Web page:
Sunday, March 24, 2013

PLA navy to join US-led Rimpac exercise for first time

PLA participation in Rimpac drill is a first, but will be limited by American sensitivities.
The PLA has accepted an invitation to participate for the first time in a major US-hosted naval drill, but legal restrictions will limit its role to less sensitive exercises like disaster relief, US officials say.
Beijing's agreement to join the drills being held next year comes at a moment of heightened tensions between China and US ally Japan over the disputed Diaoyu - or Senkaku - Islands, and unease in the US about China's military build-up and its cyber capabilities.
The Rim of the Pacific exercise, known as Rimpac, is billed as the world's largest international maritime exercise, with 22 nations and more than 40 ships and submarines participating the last time it was held off Hawaii last year.
Not all the participants are treaty allies with the United States. Last year's participants included Russia and India.
But China has never participated in the event, although it did send observers to Rimpac in 1998, the Pentagon said.
US Deputy Defence Secretary Ashton Carter acknowledged China had agreed to participate in Rimpac during a little-noticed speech on Wednesday in Jakarta. Carter said he was "delighted that they have accepted" the American invitation, extended last year by then defence secretary Leon Panetta.
At the time, Panetta said he asked China to send a ship to the exercises. Beijing said later it would give the offer "positive consideration".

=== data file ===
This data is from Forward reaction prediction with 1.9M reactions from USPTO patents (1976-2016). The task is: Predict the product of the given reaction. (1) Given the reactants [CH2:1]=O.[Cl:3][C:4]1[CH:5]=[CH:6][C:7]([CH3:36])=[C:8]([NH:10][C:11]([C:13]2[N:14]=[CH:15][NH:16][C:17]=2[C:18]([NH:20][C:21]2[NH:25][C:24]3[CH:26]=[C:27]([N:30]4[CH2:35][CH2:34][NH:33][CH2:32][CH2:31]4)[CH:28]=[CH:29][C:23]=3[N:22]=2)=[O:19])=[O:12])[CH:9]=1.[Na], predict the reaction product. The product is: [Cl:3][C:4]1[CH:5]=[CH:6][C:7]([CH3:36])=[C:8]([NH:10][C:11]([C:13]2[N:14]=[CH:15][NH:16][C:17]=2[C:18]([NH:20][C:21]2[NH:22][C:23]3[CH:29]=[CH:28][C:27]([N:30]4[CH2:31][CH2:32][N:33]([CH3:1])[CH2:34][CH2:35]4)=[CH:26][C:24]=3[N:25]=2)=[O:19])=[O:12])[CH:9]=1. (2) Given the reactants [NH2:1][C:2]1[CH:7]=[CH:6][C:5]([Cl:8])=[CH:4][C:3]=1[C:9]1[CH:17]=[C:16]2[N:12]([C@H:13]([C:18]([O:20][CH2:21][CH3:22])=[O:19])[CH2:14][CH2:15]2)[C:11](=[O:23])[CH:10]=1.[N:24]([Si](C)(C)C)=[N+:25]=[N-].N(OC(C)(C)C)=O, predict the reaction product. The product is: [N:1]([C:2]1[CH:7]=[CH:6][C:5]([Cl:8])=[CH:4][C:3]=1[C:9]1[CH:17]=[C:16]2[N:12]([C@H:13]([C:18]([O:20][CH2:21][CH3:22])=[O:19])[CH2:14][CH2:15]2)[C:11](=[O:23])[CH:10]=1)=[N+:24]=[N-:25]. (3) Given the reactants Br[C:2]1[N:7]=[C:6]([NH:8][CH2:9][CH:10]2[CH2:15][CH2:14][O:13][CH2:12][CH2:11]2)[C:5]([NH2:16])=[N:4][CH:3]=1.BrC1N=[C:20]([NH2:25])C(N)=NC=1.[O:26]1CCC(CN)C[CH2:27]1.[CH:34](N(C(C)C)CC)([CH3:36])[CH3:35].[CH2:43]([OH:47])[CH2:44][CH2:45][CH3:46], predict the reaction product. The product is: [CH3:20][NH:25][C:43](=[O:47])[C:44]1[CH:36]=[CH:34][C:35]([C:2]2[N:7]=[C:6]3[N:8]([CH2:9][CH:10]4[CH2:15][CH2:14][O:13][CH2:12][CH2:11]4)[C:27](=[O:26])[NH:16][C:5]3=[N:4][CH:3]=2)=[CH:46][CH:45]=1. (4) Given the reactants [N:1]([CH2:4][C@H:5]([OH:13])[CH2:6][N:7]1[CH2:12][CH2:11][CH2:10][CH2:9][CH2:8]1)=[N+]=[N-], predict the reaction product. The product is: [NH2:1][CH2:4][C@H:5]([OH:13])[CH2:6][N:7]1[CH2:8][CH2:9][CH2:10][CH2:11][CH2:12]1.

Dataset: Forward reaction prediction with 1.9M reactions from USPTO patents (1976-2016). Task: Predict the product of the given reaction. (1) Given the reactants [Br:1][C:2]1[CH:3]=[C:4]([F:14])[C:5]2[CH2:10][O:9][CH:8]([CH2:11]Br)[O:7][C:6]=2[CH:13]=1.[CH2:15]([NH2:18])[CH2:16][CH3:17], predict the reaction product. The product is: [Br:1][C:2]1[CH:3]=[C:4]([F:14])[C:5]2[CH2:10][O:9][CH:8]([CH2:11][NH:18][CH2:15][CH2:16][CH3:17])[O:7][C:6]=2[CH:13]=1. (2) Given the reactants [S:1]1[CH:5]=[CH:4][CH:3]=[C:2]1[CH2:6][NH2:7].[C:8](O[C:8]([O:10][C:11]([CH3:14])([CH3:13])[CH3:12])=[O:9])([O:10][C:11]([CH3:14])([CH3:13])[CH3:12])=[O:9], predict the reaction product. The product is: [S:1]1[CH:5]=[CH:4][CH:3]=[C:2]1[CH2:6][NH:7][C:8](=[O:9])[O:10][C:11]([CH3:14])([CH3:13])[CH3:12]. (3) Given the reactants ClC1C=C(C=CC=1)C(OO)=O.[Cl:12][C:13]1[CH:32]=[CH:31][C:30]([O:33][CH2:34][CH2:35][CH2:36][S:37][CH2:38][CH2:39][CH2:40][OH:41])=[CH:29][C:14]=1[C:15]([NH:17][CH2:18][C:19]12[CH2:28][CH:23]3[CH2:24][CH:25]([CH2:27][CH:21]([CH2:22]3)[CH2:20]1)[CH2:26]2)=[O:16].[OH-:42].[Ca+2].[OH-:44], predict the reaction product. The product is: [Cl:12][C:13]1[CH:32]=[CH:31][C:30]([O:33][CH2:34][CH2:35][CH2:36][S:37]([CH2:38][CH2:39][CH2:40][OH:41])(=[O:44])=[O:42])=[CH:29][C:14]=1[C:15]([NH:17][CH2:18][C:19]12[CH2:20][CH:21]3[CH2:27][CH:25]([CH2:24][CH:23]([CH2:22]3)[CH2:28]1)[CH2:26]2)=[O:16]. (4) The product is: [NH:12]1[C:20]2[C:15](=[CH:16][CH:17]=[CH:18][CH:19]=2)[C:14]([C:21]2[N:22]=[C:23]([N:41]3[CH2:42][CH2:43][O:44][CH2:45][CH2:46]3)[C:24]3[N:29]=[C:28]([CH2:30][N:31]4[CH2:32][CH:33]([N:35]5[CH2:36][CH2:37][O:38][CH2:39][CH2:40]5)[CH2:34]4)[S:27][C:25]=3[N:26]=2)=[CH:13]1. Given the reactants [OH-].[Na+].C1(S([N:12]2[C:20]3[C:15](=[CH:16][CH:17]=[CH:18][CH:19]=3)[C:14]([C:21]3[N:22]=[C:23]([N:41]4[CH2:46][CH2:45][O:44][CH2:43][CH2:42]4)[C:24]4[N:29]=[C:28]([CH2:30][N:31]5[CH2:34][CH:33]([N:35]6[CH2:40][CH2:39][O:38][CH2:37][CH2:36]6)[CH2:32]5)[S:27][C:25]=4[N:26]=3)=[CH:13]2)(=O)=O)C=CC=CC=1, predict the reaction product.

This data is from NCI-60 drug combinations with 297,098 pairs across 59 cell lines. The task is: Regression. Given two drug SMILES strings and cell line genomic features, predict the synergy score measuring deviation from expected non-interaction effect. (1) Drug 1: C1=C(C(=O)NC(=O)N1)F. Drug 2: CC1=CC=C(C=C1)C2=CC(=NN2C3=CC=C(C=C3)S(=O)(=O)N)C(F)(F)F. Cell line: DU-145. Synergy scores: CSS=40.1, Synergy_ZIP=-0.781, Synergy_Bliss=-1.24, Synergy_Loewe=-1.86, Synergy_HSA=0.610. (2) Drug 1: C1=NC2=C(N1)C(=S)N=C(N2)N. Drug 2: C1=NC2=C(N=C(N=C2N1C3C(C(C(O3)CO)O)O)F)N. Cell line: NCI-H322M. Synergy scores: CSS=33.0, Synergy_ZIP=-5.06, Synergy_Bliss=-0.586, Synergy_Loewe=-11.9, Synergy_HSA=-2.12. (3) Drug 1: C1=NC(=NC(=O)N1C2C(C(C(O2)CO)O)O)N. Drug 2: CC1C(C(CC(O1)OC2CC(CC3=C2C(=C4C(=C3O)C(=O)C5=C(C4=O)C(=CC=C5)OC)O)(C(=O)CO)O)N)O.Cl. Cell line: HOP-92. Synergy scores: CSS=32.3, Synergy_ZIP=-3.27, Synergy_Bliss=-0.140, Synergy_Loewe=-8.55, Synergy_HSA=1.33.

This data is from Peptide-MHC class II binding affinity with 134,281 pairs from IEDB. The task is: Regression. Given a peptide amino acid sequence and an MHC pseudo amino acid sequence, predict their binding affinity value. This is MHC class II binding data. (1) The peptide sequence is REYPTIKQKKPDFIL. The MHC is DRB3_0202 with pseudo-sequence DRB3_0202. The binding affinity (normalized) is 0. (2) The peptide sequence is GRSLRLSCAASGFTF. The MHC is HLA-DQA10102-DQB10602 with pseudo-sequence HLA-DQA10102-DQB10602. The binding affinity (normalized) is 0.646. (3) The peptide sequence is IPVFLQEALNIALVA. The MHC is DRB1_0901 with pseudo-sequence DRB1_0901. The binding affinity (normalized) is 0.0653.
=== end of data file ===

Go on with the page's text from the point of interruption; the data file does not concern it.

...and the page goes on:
"We seek to strengthen and grow our military-to-military relationship with China, which matches and follows our growing political and economic relationship," Carter said on the Defence Department's website.
US law bars the Pentagon from military contacts with the PLA if they could "create a national security risk due to an inappropriate exposure" to activities like joint combat operations.

There is an exemption for operations or exercises related to search and rescue or humanitarian relief, and China participated with the United States last year in a counter-piracy drill.
Lieutenant Colonel Catherine Wilkinson, a Pentagon spokeswoman, noted precautions taken by the US navy in drills to avoid revealing sensitive information.
"The US navy has operational security safeguards to protect US technology, tactics, techniques and procedures from disclosure," Wilkinson said.
Wilkinson declined to speculate about which drills China might participate in.
"US-China military-to-military engagements can include a range of activities in areas of mutual interest including maritime security, military medicine and humanitarian assistance and disaster relief," she said.
Commander Charles Brown, a navy spokesman, said the initial planning conference for Rimpac would be in May.

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